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Discussion Starter · #1 ·
It's kind of hard getting the bits in my PC 895 router. Yes, I have cleaned it. :wink: Are the collets the same for the 895 and the 690 routers? I would think so but I am not sure. I have a Muscle Chuck but I just don't like it. I have been using for a little over and took it off a few weeks ago. I wish someone would make a collet that had more quality built into it.
 

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It's kind of hard getting the bits in my PC 895 router. Yes, I have cleaned it. :wink: Are the collets the same for the 895 and the 690 routers? I would think so but I am not sure. I have a Muscle Chuck but I just don't like it. I have been using for a little over and took it off a few weeks ago. I wish someone would make a collet that had more quality built into it.
Don, would you please let us know why you don't like the MUSCLECHUCK, each of my three 1/2" routers have MUSCLECHUCKS and I would NEVER go back to the original chucks that's why I'm so interested is knowing what the problem is with yours.
 

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Discussion Starter · #5 ·
Don, would you please let us know why you don't like the MUSCLECHUCK, each of my three 1/2" routers have MUSCLECHUCKS and I would NEVER go back to the original chucks that's why I'm so interested is knowing what the problem is with yours.
Harry, the reason is vibration. I have turned it every which way but loose :wink: to try and get rid of the vibration but I am having no luck. Another reason is I can get the router up further so I can change bits easier.
 

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Try not tightening so much of the MC to the router spindle Don. I just got one recently and I'm able to measure runout. I had more when I over torqued the MC to the router. It came within reasonable limits when I backed off. I still had to rotate it to a few positions to find the sweetest spot.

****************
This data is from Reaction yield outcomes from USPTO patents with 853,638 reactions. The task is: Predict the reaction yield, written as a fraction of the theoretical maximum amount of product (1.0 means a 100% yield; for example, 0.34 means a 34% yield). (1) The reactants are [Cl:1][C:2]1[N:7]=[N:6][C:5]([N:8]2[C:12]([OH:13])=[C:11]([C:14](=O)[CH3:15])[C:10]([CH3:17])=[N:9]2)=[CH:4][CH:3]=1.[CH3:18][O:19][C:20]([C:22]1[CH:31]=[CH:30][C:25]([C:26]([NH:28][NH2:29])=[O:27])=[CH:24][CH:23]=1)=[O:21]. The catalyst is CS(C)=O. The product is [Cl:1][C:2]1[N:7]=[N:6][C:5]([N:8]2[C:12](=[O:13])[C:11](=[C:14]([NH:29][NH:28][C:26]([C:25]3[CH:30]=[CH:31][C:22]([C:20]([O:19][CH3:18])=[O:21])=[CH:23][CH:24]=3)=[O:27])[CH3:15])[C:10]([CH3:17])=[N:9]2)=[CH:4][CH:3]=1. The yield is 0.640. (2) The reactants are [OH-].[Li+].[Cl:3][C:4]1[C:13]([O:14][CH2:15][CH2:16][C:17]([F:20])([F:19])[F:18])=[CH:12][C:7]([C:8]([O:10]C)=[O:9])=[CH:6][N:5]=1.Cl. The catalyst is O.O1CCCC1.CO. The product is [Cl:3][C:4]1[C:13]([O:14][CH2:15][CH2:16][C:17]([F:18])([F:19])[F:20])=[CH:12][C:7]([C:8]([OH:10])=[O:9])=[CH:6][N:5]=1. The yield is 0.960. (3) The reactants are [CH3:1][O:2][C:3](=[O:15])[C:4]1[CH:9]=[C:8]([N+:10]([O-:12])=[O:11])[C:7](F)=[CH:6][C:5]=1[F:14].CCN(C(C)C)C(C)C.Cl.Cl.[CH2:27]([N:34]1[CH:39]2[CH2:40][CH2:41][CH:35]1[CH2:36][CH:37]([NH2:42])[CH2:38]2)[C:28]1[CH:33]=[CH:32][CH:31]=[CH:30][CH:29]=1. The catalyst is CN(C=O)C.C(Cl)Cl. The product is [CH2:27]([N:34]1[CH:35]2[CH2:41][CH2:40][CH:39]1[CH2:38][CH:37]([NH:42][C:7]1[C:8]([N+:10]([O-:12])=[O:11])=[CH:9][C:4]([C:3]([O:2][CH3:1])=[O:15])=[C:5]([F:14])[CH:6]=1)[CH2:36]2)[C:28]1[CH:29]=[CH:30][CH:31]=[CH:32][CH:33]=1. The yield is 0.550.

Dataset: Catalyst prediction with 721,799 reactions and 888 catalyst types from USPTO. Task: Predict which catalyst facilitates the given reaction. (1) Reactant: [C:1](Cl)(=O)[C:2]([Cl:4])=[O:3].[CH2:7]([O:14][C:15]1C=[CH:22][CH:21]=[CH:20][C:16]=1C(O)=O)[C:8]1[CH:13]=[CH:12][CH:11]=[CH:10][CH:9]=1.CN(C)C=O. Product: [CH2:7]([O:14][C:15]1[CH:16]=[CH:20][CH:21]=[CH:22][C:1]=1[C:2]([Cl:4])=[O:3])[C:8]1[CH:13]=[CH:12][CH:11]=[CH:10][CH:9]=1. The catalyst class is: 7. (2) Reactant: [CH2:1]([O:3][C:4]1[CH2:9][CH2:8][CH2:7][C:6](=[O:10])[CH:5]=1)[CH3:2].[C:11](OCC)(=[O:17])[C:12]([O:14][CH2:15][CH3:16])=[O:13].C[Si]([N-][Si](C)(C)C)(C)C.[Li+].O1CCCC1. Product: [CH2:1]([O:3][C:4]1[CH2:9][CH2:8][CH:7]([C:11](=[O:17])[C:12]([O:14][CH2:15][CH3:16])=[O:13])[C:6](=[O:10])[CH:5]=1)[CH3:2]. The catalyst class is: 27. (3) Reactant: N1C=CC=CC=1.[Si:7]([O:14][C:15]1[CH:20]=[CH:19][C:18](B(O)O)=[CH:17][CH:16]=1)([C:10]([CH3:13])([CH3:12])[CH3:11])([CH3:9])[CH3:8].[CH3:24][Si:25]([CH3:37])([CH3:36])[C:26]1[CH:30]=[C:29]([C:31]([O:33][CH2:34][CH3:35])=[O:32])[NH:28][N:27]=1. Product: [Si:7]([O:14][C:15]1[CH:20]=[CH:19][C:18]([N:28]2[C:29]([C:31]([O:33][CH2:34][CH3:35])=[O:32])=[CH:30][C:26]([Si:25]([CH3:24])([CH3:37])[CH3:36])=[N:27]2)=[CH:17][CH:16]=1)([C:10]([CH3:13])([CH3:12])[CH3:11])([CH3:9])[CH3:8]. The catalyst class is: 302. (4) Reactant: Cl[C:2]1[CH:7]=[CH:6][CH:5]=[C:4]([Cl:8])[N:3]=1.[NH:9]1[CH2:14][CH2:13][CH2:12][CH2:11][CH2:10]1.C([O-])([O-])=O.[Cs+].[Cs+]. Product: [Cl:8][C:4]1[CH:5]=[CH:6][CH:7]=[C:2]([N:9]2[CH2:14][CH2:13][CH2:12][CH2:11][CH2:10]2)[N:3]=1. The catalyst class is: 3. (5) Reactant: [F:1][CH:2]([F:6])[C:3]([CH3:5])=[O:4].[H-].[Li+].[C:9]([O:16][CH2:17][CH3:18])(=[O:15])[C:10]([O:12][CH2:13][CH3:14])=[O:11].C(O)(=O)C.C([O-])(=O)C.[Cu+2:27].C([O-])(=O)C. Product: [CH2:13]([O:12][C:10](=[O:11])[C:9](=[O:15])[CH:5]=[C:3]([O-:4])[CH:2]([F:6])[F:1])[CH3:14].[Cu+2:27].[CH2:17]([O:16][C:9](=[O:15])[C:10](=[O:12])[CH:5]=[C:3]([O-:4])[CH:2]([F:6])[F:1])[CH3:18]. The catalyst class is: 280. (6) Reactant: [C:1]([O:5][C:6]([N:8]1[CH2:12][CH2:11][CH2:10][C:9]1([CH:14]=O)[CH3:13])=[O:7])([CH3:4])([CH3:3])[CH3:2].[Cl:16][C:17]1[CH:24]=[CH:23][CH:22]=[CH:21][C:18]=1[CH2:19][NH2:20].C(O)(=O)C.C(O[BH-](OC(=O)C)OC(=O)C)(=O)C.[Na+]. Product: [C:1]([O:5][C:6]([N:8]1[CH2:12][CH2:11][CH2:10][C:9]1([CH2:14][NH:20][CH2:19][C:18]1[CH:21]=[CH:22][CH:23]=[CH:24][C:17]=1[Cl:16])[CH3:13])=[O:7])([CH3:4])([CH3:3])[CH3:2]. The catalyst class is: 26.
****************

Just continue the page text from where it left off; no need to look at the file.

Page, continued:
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I am very surprised, try what Charles has suggested, I've never heard of such a problem that hasn't been resolved using by doing exactly that. The MUSCLECHUCKS are made to very tight tolerances on state of the art CNC machines.
 

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Discussion Starter · #8 ·
I am very surprised, try what Charles has suggested, I've never heard of such a problem that hasn't been resolved using by doing exactly that. The MUSCLECHUCKS are made to very tight tolerances on state of the art CNC machines.
Okay, Harry, I will try what Charles suggested. I will have to agree with you it has a look of quality. I have heard from several people that they have had vibration. On theirs, the vibration goes away when they rotate it.
 

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Don you can go on the MC website and watch the video of John DeRosa installing one. That's why I thought I might have tightened it too much by watching him do it. When I loosened it up a bit I dropped the runout from about 9 thou down to 3 or less.
 
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Discussion Starter · #10 ·
Try not tightening so much of the MC to the router spindle Don. I just got one recently and I'm able to measure runout. I had more when I over torqued the MC to the router. It came within reasonable limits when I backed off. I still had to rotate it to a few positions to find the sweetest spot.
I did do a test today and the vibration gets worse when you tighten the MC too much. The PC chuck had no vibration.
 

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Neither did my Hitachi but I kept getting bits stuck in it which is why I switched to the MC.
 

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I wonder if over-tightening has damaged the chuck.

DIRECTIONS FOR USE AND VIBRATION REDUCTION PROCEDURE
(USE THE REDUCTION PROCEDURE ONLY IF NECESSARY)
There are many factors, especially at high rotational speeds, that can cause vibration to occur. Ultimately, vibration occurs when mass is distributed non-symmetrically about the axis of rotation. Since all the components of this system (i.e. router spindle, chuck, & cutter) are not perfect, the following procedure is recommended in an effort to minimize any imbalanced condition that may be present.
(1) Remove the guide assembly and install the chuck into the router spindle by tightening the retaining nut. Caution, over tightening the nut beyond 12 Ft-Lbs could damage the retaining rings. Excessive tightening of the nut is not necessary for proper retention of the chuck. Finger tighten the nut then turn it further using a wrench approximately ¼ turn and that will get you close enough.